There's a man in Bisbee, Arizona who never ages. 

He's the Bisbee Copper Miner, a statue that stands proudly at the bottom of Quality Hill in front of the Superior Court of Cochise County building, where he's watched every sunset fall over the Mule Mountains since 1935. 

Lovingly called the "Iron Man" by locals way before Tony Stark made his way into Marvel's superhero universe — the statue was commissioned by the Federal Relief Administration during the Great Depression and created by local artist Phillip Sanderson in the 1930s.

Recently, some of the This Is Tucson team made the trip to Bisbee where we ran into this statuesque longtime resident — but now we have more questions than answers. Who is this miner? Is he made of cooper or iron? And why is he serving us so much attitude? Just look at that power stand.

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This Is Tucson writer Alicia Vega strikes a pose with the Copper Miner. 

We hit the Shattuck Memorial Research Library in the Bisbee Mining & Historical Museum and the Cochise County Archives to find out more about the town's MVP — here's what we learned:

Intended to be the symbol for all the contributions miners had made to Arizona at the turn of the century, the Copper Miner stands shirtless in long pants holding a hammer in one hand and a pick in the other. He's also striking a shoulder pose any 90s backup dancer would be proud of.

According to a 1935 article in the Bisbee Daily Review, Sanderson modeled his statue after Bisbee native Lee Petrovitch who was selected by the artist because, "...his finely portioned physique was ideally suited for the undertaking." Which in old timey talk means "this dude is hot AF."

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Right: A photo of Lee Petrovitch from the Bisbee Daily Review. Petrovitch was the model for the Copper Miner statue.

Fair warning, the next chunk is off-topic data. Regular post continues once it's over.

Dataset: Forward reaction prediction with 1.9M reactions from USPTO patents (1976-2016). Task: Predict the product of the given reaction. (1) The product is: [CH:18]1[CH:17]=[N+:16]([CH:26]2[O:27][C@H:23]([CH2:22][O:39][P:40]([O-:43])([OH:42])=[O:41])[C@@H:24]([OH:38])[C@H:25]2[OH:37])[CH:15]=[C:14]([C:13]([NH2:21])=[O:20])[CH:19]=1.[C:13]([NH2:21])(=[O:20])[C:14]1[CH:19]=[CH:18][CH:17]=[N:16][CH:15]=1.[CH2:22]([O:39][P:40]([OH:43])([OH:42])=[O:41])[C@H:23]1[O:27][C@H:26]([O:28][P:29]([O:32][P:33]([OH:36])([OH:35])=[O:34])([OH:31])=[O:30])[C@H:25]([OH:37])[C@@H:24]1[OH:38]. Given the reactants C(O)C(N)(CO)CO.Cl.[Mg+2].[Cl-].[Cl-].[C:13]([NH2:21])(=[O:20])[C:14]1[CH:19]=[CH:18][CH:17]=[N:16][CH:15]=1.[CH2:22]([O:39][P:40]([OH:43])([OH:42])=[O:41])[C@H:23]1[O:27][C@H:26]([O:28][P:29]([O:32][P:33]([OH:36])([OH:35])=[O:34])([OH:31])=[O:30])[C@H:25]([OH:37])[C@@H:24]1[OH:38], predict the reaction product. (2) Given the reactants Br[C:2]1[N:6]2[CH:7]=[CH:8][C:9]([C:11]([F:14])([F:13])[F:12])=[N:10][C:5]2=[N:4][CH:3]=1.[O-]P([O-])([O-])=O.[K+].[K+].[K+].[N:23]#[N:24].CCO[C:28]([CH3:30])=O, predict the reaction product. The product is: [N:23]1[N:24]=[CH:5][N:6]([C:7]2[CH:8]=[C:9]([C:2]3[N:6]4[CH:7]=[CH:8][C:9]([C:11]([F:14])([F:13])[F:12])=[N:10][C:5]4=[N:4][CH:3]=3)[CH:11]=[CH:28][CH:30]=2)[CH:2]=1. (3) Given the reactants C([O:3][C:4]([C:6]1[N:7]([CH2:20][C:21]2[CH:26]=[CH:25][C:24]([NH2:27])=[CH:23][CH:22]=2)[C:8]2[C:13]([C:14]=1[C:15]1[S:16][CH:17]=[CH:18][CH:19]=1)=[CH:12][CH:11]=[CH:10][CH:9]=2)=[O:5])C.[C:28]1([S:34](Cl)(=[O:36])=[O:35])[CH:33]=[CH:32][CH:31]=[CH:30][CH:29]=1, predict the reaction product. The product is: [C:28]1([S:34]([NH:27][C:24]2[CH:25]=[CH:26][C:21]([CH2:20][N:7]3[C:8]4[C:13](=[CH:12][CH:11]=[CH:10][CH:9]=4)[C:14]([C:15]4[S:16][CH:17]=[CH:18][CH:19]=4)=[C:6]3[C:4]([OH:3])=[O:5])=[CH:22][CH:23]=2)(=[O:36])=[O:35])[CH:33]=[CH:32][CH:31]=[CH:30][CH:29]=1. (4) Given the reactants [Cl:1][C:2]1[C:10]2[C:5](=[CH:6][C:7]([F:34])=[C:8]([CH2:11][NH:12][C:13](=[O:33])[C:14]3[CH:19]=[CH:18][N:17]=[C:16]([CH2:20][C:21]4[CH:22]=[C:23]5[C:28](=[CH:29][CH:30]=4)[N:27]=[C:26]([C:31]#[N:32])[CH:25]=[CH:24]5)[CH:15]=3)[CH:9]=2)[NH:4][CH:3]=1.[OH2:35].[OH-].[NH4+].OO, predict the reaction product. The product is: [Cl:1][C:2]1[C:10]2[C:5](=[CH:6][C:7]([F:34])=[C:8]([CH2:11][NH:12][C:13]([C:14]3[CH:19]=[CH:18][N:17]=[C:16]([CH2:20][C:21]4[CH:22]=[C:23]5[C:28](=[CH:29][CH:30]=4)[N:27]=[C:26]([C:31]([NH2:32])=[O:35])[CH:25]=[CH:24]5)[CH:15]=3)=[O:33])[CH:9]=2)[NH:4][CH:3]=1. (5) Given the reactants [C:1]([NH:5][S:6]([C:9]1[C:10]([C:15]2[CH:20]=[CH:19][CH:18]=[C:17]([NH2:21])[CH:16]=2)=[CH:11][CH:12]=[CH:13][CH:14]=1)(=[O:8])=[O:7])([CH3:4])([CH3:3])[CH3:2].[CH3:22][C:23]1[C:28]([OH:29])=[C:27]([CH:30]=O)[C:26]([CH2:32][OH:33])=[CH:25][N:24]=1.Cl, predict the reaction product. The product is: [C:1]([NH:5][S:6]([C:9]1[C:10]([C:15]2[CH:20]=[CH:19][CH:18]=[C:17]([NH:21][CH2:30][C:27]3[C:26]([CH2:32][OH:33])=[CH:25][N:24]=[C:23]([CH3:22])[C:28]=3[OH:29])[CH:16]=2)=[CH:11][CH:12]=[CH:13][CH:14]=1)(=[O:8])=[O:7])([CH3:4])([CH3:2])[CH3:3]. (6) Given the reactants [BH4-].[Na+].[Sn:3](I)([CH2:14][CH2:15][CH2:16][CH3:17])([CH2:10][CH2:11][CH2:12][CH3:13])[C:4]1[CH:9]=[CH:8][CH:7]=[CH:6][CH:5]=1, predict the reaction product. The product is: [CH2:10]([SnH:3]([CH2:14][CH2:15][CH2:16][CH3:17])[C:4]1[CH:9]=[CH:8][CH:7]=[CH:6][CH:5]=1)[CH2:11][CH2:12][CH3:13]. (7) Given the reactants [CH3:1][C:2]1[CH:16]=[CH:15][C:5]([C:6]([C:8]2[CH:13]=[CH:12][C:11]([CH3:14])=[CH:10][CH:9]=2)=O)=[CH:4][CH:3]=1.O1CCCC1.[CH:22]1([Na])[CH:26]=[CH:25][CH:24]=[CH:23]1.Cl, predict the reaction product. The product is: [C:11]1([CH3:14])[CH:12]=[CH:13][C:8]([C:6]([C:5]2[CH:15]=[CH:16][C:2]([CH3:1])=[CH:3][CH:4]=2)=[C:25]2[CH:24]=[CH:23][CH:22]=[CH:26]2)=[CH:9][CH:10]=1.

The miner identity is also way more complicated than just the statue. This summer, residents remembered the 100th anniversary of the Bisbee Deportation, during which 1,185 striking miners where rounded up and put on boxcars traveling to New Mexico. (Really the whole story is pretty crazy, read more about it here.) 

It took Sanderson two and a half years to complete the statue. He started by creating a two-foot prototype of the Copper Miner before moving on to sculpting the real thing. He used clay from the Phelps Dodge Cooperation, the mining business in town, to form the nine-foot man. It was molded and filled with a special concrete mixture. After the concrete dried, the statue was taken to the outskirts of town where as much as 200 pounds of pure molten copper was sprayed over the surface, wrote Tom Vaughan in a 1984 Review article.

In November 1935, the statue was hoisted onto a bolder and placed in the middle of Tombstone Canyon where it has lived ever since.

During its unveiling Arizona's first U.S. Congresswoman, Isabella Greenway, said this about the statue: "The sun is in his eyes. His brow is winkled. He is stepping forward. This statue will be a great monument to the tireless efforts of your hardy miners who have done so much toward our state." 

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The Copper Miner dedication plaque. 

Since its dedication, the Cooper Miner has lived through 14 U.S presidencies, the closing of the Bisbee mines and the invention of the Snuggie. 

Over the years, locals started called the Copper Miner "Iron Man" and it stuck. In a 1980s Review letter to the editor, Vlasta Mihelich wrote the reason why the name changed is because a nearby eatery was once called the Iron Man Restaurant and "people who had come to town at that time supposed it was due to the statue not bothering to read the plaque." 

The statue also has plenty of spirit. He has been dressed up as a pirate, football player and greek god — just to name a few. City of Bisbee public works director Andy Haratyk said city workers have to remove bras and underwear from the Iron Man about 10 or 12 times a year.

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Phillip Sanderson's signature rests at the bottom of the Copper Miner's feet. Sanderson is the artist of the statue.   

"We've been very lucky no one has damaged him," Haratyk said. "He is still as strong looking as the day he went up."

Time has also left some parts of the statue in need of repair. In the early 2000s, a conservator was brought in to assess what it would take to return the Copper Miner back to its glory. The grant money the city was hoping to receive to restore the statue never happened, Haratyk said. Now if the Iron Man is looking a little shabby he gets a scrub and a fresh coat of copper paint.